Without assessment and prevention, it doesn't take long for a hospitalized patient to get a pressure wound

Patients go to the hospital for medical help, not to get a new injury. Hospital or healthcare-acquired injuries are so common, though, that there’s a special term to describe them—iatrogenic injuries.

One of the most common types of iatrogenic injury is pressure injuries. This dreaded condition goes by other names, including decubitus ulcers, pressure sores, and bedsores. These injuries are often avoidable and cause a significant amount of pain and treatment, and even death. Plus, the price tag is significant. One study estimated that the cost of treating hospital-acquired pressure injuries could be over $26.8 billion.

Pressure injuries are so common and preventable that a standard of care developed requiring a pressure injury assessment and prevention plan for every hospitalized patient. This is a multidisciplinary responsibility shared by the nursing staff, physicians, and other medical providers. In reality, though, it’s registered nurses who bear the most responsibility for screening for skin integrity and risk and implementing interventions to avoid pressure injuries.

Last year, the Centers for Medicare and Medicaid Services cited HCA Houston Healthcare West Hospital, located at 12141 Richmond Ave., in Houston, Texas, for substandard registered nursing (RN) supervision of nursing care based on pressure injury concerns.

According to the violation, which was issued on February 12, 2021, a Medicare surveyor reviewed medical records from hospital admissions through the emergency department. The surveyor reviewed seven charts and found three of them lacking in terms of the nursing staff assessing and elevating patients for potential skin breakdown.

One elderly patient was admitted to HCA Houston Healthcare West for respiratory distress. Upon admission, the patient had no pressure wounds or skin integrity concerns. Within days, though, a wound care assessment was ordered after both of her hips and sacrum had open pressure injuries with scar tissue, and both of her feet had deep tissue injuries.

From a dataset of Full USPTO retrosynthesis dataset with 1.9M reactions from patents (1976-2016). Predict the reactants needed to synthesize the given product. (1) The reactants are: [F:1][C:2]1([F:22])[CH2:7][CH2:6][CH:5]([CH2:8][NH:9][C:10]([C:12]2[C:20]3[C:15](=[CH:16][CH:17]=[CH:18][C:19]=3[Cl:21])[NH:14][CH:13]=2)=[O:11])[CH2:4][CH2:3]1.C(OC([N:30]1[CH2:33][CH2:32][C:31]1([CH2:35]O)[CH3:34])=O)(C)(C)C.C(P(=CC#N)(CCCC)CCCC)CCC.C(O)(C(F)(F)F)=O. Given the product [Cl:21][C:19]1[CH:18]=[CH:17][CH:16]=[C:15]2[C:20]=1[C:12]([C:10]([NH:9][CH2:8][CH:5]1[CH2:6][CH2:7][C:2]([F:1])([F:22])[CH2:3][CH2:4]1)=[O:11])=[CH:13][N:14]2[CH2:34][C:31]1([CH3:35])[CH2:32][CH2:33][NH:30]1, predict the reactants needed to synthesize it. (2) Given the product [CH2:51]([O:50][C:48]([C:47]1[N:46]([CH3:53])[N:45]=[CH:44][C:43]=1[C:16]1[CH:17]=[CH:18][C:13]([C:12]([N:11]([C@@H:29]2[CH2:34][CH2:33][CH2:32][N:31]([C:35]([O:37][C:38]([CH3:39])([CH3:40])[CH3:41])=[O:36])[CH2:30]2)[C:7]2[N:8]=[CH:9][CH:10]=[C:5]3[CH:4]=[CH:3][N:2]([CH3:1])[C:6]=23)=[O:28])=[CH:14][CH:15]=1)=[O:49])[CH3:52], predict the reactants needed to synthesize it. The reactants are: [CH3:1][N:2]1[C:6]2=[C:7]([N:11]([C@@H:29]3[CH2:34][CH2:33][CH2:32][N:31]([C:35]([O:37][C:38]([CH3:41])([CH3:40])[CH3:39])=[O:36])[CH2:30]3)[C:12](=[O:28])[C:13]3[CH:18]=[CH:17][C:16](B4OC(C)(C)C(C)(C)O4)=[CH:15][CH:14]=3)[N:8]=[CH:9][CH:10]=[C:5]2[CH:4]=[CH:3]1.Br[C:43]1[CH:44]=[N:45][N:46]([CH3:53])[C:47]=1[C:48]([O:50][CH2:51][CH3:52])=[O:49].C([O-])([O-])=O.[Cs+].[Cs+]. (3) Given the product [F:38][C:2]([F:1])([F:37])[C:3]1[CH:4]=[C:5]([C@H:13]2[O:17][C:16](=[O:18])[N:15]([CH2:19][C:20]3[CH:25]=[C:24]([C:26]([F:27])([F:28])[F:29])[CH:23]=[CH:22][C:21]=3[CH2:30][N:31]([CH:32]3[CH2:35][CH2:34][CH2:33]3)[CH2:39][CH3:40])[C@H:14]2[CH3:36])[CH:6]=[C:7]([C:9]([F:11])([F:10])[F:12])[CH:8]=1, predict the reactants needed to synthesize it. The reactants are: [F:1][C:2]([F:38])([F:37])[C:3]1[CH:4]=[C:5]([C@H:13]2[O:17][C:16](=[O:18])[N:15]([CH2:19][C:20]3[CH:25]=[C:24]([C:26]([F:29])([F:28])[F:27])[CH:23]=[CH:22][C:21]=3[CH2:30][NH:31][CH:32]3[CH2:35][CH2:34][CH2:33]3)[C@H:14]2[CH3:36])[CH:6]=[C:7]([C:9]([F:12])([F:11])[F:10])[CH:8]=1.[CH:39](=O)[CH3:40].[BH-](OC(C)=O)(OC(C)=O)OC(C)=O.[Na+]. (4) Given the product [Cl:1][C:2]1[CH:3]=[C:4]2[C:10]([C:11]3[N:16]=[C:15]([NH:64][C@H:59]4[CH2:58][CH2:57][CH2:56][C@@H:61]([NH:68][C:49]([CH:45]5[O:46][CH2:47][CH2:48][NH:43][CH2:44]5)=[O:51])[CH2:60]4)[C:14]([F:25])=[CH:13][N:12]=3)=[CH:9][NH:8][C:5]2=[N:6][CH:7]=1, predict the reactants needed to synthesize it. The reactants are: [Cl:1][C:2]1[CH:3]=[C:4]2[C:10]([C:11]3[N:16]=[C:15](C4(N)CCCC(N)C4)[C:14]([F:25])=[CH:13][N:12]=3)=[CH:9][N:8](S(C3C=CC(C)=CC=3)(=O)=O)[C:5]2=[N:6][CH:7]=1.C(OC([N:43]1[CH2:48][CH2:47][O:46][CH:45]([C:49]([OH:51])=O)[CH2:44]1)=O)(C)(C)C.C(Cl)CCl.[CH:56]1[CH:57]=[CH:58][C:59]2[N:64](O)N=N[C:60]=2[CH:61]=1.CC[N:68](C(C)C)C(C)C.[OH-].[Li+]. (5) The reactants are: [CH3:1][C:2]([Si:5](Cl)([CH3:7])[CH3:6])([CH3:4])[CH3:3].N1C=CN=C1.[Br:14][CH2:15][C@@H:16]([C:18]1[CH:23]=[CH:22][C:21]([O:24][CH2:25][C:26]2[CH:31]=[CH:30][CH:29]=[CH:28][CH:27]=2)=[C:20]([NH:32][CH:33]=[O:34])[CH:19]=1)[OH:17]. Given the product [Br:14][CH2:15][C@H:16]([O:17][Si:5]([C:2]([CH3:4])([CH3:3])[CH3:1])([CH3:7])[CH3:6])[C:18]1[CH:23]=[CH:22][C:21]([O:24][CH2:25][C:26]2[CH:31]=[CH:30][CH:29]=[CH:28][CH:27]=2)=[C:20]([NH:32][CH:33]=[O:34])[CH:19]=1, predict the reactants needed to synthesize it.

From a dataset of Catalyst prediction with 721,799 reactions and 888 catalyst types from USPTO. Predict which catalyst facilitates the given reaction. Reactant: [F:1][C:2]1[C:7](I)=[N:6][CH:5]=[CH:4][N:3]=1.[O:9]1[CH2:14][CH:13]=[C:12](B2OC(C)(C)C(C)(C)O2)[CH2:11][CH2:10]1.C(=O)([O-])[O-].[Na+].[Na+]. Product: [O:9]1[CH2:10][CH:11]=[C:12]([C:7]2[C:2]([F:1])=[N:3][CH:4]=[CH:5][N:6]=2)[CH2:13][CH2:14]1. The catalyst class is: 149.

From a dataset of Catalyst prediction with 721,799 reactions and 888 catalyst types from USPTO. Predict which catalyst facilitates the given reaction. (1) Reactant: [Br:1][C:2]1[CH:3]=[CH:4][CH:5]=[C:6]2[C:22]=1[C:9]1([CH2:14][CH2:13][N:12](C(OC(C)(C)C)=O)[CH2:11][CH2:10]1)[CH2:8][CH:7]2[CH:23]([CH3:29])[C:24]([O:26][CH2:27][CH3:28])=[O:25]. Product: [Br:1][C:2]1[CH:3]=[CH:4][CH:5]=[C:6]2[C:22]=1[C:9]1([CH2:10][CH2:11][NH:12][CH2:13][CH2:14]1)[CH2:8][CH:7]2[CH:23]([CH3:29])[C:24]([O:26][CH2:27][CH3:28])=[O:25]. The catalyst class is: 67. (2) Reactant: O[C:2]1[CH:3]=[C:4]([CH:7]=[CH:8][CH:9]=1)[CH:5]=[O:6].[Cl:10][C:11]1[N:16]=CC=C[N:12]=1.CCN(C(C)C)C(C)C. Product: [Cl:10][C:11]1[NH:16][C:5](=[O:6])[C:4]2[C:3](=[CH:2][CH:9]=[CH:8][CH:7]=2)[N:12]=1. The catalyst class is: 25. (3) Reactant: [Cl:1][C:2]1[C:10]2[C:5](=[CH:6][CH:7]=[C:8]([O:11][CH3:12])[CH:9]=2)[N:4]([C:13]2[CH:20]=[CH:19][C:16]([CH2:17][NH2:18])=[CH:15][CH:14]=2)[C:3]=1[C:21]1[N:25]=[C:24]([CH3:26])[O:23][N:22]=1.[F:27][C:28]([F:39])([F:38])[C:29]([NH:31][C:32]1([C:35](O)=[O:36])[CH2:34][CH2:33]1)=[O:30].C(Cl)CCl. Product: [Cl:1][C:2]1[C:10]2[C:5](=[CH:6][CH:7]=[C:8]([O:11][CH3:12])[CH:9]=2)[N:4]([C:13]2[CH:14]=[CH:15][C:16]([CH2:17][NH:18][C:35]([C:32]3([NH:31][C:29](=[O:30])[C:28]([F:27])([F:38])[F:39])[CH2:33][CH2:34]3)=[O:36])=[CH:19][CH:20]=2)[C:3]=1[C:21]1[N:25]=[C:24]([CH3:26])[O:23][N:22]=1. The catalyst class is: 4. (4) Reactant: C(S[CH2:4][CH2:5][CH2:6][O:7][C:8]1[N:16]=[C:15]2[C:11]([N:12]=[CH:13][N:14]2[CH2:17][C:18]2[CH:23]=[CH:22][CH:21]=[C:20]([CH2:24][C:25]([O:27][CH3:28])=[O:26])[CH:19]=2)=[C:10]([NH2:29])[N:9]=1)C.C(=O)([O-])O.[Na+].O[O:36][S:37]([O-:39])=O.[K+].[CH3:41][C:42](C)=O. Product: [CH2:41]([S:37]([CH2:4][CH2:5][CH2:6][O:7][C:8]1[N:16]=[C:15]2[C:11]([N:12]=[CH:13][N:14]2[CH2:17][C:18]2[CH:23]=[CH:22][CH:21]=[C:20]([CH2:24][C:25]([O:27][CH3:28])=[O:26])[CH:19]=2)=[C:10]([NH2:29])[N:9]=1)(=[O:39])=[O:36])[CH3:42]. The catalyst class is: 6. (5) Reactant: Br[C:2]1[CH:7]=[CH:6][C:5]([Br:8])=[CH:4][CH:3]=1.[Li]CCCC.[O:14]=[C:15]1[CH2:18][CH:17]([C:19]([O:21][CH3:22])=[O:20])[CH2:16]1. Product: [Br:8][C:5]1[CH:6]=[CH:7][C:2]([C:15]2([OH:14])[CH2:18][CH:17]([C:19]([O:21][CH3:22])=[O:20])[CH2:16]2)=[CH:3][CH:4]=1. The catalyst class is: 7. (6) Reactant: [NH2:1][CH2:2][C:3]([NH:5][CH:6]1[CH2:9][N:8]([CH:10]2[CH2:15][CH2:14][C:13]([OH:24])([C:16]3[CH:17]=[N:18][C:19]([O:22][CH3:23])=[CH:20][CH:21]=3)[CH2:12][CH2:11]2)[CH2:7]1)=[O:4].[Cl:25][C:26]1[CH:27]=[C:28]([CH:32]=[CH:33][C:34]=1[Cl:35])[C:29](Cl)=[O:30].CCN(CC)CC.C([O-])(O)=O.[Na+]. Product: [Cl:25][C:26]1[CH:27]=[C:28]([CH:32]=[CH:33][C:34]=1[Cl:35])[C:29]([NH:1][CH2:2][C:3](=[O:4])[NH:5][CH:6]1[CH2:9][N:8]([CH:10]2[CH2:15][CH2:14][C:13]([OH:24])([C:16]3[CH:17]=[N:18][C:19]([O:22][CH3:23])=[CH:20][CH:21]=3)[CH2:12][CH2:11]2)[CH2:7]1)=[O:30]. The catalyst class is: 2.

Another patient was hospitalized for acute hypoxic (inadequate oxygen) respiratory failure caused by pneumonia. Upon his admission, he, too had no skin issues. Within two days, though, his sacrum had an advanced (Stage III) pressure injury.

A final patient was admitted to the hospital for an anoxic (absence of oxygen) injury because of aspiration pneumonia. On admission, his skin was fine, but four days later it wound care consult was ordered because of new skin integrity issues.

The Medicare surveyor noted that the nurses caring for these patients didn’t comply with the hospital’s own policy called “Clinical Practice Guidelines for Skin Alterations.” The purpose of the hospital’s policy was, “To ensure all patients will be properly screened for the presence of skin alterations (also known as wounds, ulcers, injuries) and for risk of, or presence of pressure injuries.”

The hospital policy sounds appropriate on paper. As a former hospital administrator, though, I know that having good policies on file isn’t enough. Hospitals must hire and staff units with an adequate number of nurses and conduct continued training on how to assess and prevent pressure injuries. The whole package is needed for real patient safety in wound prevention and care.

If you’ve been seriously injured because of poor hospital, nursing, or medical wound prevention or care in Texas, then contact a top-rated experienced Texas medical malpractice lawyer for free consultation about your potential case.

Robert Painter
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Robert Painter

Robert Painter is an award-winning medical malpractice attorney at Painter Law Firm Medical Malpractice Attorneys in Houston, Texas. He is a former hospital administrator who represents patients and family members in medical negligence and wrongful death lawsuits all over Texas. Contact him for a free consultation and strategy session by calling 281-580-8800 or emailing him right now.